Vacuum-Assisted Closure for Fasciotomy Wounds Following Compartment Syndrome of the Leg


This study evaluated the efficacy of vacuum-assisted closure (VAC) for treatment of fasciotomy wounds for traumatic compartment syndrome. The authors reviewed the records of a consecutive series of 34 patients who had compartment syndrome of the leg requiring the standard two-incision release of all four compartments and received the application of VAC therapy until the time of definitive wound closure or coverage. A matched series of 34 consecutive antecedent patients with the same entry criteria, except for the use of the VAC, were also studied and served as a control group. The main parameter of interest was the time to ‘‘definitive closure’’ (delayed primary closure with sutures or skin graft coverage) of the wounds. Of the 68 wounds in 34 patients managed with VAC, the average time to definitive closure for both the lateral and the medial wounds was 6.7 days. For the 70 wounds in the 34 control patients, the average time to definitive closure was 16.1 days. This difference in time to wound closure between the VAC group and the non-VAC group was statistically significant (p < .05). Subatmospheric treatment for compartment syndrome of the leg after fasciotomy theoretically helps to speed the resolution of the swelling and tissue edema that are often components of this clinical entity. Experimental work has shown vacuum-assisted wound management to be effective in hastening the resolution of wound edema, enhancing local blood flow, promoting granulation tissue, and thwarting bacterial colonization. These factors may account for its utility in the management of fasciotomy wounds in the setting of compartment syndrome of the leg. (Journal of Surgical Orthopaedic Advances 15(1):19–23, 2006)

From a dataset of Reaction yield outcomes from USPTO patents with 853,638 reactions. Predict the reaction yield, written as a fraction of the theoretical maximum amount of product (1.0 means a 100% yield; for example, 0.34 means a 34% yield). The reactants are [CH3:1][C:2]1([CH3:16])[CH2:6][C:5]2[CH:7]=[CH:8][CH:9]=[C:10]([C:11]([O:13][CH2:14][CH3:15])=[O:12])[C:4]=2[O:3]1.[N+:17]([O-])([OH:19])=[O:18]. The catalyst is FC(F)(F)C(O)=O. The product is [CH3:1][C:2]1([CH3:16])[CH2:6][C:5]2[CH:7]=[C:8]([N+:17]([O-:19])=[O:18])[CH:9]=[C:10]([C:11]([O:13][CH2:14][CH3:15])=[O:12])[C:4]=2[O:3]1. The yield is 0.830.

Charlie C. Yang, MD, David S. Chang, MD, and Lawrence X. Webb, MD